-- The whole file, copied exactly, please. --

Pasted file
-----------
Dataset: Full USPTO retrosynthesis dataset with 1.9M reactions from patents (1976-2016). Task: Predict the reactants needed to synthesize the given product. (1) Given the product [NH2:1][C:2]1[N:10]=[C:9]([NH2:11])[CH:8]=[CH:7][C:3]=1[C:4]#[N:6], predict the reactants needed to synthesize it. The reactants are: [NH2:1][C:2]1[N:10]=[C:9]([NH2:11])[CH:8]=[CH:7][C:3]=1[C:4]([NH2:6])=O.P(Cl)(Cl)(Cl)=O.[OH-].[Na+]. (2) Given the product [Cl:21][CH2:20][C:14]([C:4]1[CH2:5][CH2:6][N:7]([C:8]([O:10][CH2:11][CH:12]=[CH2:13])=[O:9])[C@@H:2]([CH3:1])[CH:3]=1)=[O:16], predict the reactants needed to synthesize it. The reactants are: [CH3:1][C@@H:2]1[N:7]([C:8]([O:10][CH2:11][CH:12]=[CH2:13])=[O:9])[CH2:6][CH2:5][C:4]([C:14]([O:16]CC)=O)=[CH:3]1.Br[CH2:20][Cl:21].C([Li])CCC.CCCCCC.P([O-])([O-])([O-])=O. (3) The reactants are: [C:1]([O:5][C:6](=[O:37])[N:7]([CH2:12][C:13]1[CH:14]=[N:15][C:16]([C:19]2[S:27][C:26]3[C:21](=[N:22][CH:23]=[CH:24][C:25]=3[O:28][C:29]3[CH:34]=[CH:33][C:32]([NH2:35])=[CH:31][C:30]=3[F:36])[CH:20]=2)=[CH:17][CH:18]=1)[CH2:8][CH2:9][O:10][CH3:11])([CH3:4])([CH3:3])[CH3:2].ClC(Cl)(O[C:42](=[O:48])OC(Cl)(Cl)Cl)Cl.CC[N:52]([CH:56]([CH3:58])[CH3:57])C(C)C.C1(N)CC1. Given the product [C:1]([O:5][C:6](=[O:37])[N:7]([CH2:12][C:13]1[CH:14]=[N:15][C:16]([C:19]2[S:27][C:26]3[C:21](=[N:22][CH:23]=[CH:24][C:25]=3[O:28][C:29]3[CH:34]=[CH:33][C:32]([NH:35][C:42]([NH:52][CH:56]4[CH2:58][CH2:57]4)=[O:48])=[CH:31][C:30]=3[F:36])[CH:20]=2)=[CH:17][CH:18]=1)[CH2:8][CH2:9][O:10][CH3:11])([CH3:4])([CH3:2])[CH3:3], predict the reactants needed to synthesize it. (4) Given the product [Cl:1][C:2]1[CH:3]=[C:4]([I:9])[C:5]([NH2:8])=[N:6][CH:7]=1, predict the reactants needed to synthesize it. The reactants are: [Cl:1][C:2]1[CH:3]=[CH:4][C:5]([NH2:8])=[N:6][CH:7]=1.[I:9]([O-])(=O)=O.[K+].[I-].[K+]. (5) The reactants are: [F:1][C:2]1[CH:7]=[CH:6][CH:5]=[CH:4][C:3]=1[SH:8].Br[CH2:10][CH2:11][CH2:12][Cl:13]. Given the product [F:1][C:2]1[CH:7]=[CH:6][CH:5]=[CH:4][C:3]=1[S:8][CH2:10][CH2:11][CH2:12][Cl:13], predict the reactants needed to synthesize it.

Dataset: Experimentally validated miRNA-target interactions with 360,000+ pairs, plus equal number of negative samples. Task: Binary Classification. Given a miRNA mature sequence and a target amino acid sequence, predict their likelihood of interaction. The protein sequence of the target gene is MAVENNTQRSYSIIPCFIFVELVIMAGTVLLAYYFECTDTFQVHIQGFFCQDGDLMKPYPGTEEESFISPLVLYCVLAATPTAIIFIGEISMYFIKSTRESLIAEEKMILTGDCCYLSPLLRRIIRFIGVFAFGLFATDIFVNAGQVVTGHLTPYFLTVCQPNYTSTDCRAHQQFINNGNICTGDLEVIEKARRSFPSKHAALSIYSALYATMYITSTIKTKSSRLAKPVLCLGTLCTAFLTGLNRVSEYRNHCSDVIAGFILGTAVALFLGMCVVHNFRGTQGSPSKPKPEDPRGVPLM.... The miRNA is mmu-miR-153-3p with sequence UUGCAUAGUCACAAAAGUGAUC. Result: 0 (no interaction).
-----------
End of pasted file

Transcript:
Dataset: Full USPTO retrosynthesis dataset with 1.9M reactions from patents (1976-2016). Task: Predict the reactants needed to synthesize the given product. (1) Given the product [NH2:1][C:2]1[N:10]=[C:9]([NH2:11])[CH:8]=[CH:7][C:3]=1[C:4]#[N:6], predict the reactants needed to synthesize it. The reactants are: [NH2:1][C:2]1[N:10]=[C:9]([NH2:11])[CH:8]=[CH:7][C:3]=1[C:4]([NH2:6])=O.P(Cl)(Cl)(Cl)=O.[OH-].[Na+]. (2) Given the product [Cl:21][CH2:20][C:14]([C:4]1[CH2:5][CH2:6][N:7]([C:8]([O:10][CH2:11][CH:12]=[CH2:13])=[O:9])[C@@H:2]([CH3:1])[CH:3]=1)=[O:16], predict the reactants needed to synthesize it. The reactants are: [CH3:1][C@@H:2]1[N:7]([C:8]([O:10][CH2:11][CH:12]=[CH2:13])=[O:9])[CH2:6][CH2:5][C:4]([C:14]([O:16]CC)=O)=[CH:3]1.Br[CH2:20][Cl:21].C([Li])CCC.CCCCCC.P([O-])([O-])([O-])=O. (3) The reactants are: [C:1]([O:5][C:6](=[O:37])[N:7]([CH2:12][C:13]1[CH:14]=[N:15][C:16]([C:19]2[S:27][C:26]3[C:21](=[N:22][CH:23]=[CH:24][C:25]=3[O:28][C:29]3[CH:34]=[CH:33][C:32]([NH2:35])=[CH:31][C:30]=3[F:36])[CH:20]=2)=[CH:17][CH:18]=1)[CH2:8][CH2:9][O:10][CH3:11])([CH3:4])([CH3:3])[CH3:2].ClC(Cl)(O[C:42](=[O:48])OC(Cl)(Cl)Cl)Cl.CC[N:52]([CH:56]([CH3:58])[CH3:57])C(C)C.C1(N)CC1. Given the product [C:1]([O:5][C:6](=[O:37])[N:7]([CH2:12][C:13]1[CH:14]=[N:15][C:16]([C:19]2[S:27][C:26]3[C:21](=[N:22][CH:23]=[CH:24][C:25]=3[O:28][C:29]3[CH:34]=[CH:33][C:32]([NH:35][C:42]([NH:52][CH:56]4[CH2:58][CH2:57]4)=[O:48])=[CH:31][C:30]=3[F:36])[CH:20]=2)=[CH:17][CH:18]=1)[CH2:8][CH2:9][O:10][CH3:11])([CH3:4])([CH3:2])[CH3:3], predict the reactants needed to synthesize it. (4) Given the product [Cl:1][C:2]1[CH:3]=[C:4]([I:9])[C:5]([NH2:8])=[N:6][CH:7]=1, predict the reactants needed to synthesize it. The reactants are: [Cl:1][C:2]1[CH:3]=[CH:4][C:5]([NH2:8])=[N:6][CH:7]=1.[I:9]([O-])(=O)=O.[K+].[I-].[K+]. (5) The reactants are: [F:1][C:2]1[CH:7]=[CH:6][CH:5]=[CH:4][C:3]=1[SH:8].Br[CH2:10][CH2:11][CH2:12][Cl:13]. Given the product [F:1][C:2]1[CH:7]=[CH:6][CH:5]=[CH:4][C:3]=1[S:8][CH2:10][CH2:11][CH2:12][Cl:13], predict the reactants needed to synthesize it.

Dataset: Experimentally validated miRNA-target interactions with 360,000+ pairs, plus equal number of negative samples. Task: Binary Classification. Given a miRNA mature sequence and a target amino acid sequence, predict their likelihood of interaction. The protein sequence of the target gene is MAVENNTQRSYSIIPCFIFVELVIMAGTVLLAYYFECTDTFQVHIQGFFCQDGDLMKPYPGTEEESFISPLVLYCVLAATPTAIIFIGEISMYFIKSTRESLIAEEKMILTGDCCYLSPLLRRIIRFIGVFAFGLFATDIFVNAGQVVTGHLTPYFLTVCQPNYTSTDCRAHQQFINNGNICTGDLEVIEKARRSFPSKHAALSIYSALYATMYITSTIKTKSSRLAKPVLCLGTLCTAFLTGLNRVSEYRNHCSDVIAGFILGTAVALFLGMCVVHNFRGTQGSPSKPKPEDPRGVPLM.... The miRNA is mmu-miR-153-3p with sequence UUGCAUAGUCACAAAAGUGAUC. Result: 0 (no interaction).